It has been a year and a half since we’ve been to the theater. With few exceptions, we’ve had to endure Theater-in-the-Zoom, which isn’t theater (nor even very good television). But the directors got to put on a show, the actors got to act, and everyone made the best of a horrible situation.
That’s about to change. While the pandemic still rages, theater companies have planned a fall season and were rehearsing in mid-August. Safety precautions are unsettled, and nobody knows if audiences will be masked, distanced, or otherwise restricted. We’ve sorely missed theater, and we pray to the theater gods that this fall season is a renaissance for Houston theater. Glad to have you back where you belong.
MY FAIR LADY | September 14–19
Broadway at the Hobby
Forget Hamilton and Wicked—the greatest Broadway musical comedy is Frederick Loewe and Alan J. Lerner’s Edwardian-era-encrusted My Fair Lady. Overstuffed with sparkling songs and the best lyrics this side of Sondheim, Lady has it all. Add to it luscious costumes, elegant sets, and iconic characters, and it’s all there to be devoured like the high tea it is. This new production is the distinguished Lincoln Center revival directed by Bartlett Sher that won rapturous reviews. She’s only here for six days, so go and be entranced. You’ll feel like you could have danced all night.
MARGARET ALKEK JUBILEE OF DANCE | September 30–October 3
For Houston balletomanes, there’s nothing more anticipated than the company’s annual Jubilee of Dance. It’s a grand smorgasbord, utilizing the entire company performing excerpts of future works in the coming season while showcasing the incredible depth of their dancers. The company, never less than exceptional, shines in this exemplary overview which will include artistic director Stanton Welch’s live-action adaptation of his buoyant video production of In Good Company, and samples from his phenomenal Divergence. The program also celebrates principal dancer/choreographer Melody Mennite’s 20th year with the company. Among her numerous starring roles, her indelible interpretation of France’s doomed queen in Welch’s Marie defines her passionate, all-out dancing. The Jubilee of Dance is always an unforgettable night at the ballet.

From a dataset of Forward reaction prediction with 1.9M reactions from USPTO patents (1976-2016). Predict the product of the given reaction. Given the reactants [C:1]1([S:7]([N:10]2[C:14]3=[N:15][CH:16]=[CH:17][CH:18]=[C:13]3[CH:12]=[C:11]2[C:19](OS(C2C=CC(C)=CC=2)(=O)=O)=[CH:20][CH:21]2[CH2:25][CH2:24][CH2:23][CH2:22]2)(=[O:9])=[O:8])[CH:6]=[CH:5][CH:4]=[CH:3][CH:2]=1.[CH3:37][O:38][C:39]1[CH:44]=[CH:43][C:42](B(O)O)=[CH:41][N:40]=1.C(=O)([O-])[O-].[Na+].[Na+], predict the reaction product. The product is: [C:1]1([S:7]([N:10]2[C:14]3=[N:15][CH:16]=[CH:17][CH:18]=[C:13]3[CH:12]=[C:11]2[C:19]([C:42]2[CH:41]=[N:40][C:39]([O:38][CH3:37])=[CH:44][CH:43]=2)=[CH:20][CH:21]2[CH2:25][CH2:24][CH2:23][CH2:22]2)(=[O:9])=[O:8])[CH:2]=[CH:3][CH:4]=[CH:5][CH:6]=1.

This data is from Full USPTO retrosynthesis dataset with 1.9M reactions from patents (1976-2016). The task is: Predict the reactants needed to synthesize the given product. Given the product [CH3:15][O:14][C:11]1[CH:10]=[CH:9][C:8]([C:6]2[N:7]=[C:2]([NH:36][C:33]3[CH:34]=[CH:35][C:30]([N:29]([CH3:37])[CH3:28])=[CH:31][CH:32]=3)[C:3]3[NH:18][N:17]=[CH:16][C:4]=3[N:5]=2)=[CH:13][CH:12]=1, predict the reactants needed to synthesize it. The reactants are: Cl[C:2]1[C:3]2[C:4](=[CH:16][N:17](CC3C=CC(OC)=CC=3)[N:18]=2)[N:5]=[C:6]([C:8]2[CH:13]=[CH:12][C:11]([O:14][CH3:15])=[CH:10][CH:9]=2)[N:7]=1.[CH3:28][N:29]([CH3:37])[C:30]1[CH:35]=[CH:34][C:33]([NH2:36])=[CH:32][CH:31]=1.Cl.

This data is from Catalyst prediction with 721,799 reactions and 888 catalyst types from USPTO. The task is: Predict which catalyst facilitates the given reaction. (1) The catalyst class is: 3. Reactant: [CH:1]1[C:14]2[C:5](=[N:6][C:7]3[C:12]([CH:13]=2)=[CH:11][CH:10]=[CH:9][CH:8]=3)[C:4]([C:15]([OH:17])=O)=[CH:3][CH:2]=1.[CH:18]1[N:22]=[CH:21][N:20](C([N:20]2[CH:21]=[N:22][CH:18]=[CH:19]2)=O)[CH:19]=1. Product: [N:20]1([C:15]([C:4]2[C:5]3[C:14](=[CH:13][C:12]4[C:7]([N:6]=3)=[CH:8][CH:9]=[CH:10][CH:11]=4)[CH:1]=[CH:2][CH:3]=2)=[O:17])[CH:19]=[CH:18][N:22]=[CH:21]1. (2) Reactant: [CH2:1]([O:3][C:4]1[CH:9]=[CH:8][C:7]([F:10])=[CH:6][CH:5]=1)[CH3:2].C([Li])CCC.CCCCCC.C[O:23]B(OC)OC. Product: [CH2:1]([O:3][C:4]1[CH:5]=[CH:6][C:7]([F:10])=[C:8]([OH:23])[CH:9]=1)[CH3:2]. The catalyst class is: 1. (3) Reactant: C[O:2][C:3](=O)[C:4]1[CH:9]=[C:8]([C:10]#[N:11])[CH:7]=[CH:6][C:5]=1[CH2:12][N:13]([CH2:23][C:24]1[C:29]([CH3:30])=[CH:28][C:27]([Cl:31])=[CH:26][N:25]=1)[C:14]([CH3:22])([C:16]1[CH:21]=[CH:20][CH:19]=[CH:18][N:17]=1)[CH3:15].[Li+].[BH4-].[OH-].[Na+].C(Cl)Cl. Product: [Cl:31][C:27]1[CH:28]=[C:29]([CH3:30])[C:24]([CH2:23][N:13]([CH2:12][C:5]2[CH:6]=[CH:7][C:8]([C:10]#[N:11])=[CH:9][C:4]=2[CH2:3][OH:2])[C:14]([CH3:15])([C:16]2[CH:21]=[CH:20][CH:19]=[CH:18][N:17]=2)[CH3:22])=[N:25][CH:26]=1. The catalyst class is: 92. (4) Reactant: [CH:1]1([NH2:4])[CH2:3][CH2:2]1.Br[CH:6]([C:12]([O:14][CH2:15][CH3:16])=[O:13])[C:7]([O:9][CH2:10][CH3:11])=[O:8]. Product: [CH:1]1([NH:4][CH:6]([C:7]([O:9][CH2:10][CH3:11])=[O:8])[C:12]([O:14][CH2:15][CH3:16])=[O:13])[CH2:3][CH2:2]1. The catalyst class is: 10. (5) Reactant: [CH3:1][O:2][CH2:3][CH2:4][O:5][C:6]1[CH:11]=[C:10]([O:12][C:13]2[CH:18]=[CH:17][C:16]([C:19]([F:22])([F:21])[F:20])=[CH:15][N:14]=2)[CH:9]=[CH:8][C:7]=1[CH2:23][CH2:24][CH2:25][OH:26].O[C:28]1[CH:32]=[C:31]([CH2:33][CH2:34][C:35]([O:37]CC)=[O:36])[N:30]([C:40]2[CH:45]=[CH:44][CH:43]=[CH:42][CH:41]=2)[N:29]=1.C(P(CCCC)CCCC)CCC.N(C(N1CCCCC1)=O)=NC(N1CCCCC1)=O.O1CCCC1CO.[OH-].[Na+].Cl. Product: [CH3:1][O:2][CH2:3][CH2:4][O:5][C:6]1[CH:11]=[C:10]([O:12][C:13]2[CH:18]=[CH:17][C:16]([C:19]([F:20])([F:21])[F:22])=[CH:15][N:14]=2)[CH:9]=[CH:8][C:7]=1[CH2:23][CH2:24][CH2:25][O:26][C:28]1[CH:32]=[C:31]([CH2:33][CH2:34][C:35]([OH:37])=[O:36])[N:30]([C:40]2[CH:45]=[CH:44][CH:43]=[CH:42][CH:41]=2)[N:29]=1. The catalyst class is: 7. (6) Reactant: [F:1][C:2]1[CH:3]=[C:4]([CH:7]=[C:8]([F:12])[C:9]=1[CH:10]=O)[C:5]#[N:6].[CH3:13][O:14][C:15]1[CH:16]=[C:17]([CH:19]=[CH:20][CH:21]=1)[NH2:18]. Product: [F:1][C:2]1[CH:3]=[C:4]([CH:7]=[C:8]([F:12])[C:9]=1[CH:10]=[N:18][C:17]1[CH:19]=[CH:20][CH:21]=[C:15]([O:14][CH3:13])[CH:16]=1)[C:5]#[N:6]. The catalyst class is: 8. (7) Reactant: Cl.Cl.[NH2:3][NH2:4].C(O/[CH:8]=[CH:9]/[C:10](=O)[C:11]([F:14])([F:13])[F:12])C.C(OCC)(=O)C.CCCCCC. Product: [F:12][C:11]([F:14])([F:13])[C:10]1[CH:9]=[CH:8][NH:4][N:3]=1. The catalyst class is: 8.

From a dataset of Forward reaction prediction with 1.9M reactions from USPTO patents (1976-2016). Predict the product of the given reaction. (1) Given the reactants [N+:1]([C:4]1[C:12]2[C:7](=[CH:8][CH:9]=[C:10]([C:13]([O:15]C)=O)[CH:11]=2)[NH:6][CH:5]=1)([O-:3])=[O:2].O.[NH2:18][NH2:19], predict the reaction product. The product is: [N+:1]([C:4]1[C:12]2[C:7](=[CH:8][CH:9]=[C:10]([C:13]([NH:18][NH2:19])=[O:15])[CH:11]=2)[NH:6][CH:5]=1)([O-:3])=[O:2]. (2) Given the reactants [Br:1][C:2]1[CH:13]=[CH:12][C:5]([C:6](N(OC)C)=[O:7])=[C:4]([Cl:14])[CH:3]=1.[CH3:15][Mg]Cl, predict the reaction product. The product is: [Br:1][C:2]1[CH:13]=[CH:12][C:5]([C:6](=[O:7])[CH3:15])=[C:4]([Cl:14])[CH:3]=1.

HOOK’S TALE | October 1–17
As a kid, I used to run around the house in a long bathrobe with a coat hanger for an arm, playing my favorite Disney character, Captain Hook. Playwright John Leonard Pielmeier (Agnes of God) has unearthed the pirate’s lost journal, where he writes about that egotistic whippersnapper Pan and his motley Neverland crew. In this one-man show, Donald Corren (who played Bobby Riggs in Balls) gets to strut and slow-burn as Barrie’s immortal buccaneer.
SWEAT | October 1–24
Lynn Nottage’s Pulitzer prize-winner about steel workers in hardscrabble Reading, Pennsylania, is hard-boiled, gritty, photo-realistic, and lyrical. These nine lives gather at the local bar and grouse about their fate, their country, each other, and their dead-end jobs. They all have stories to tell, fights to pick, and unburied jealousies. There are narratives and flights of remembrance about their young lives that held so much hope. This is contemporary kitchen-sink drama—earthy, and packing a relatable gut punch.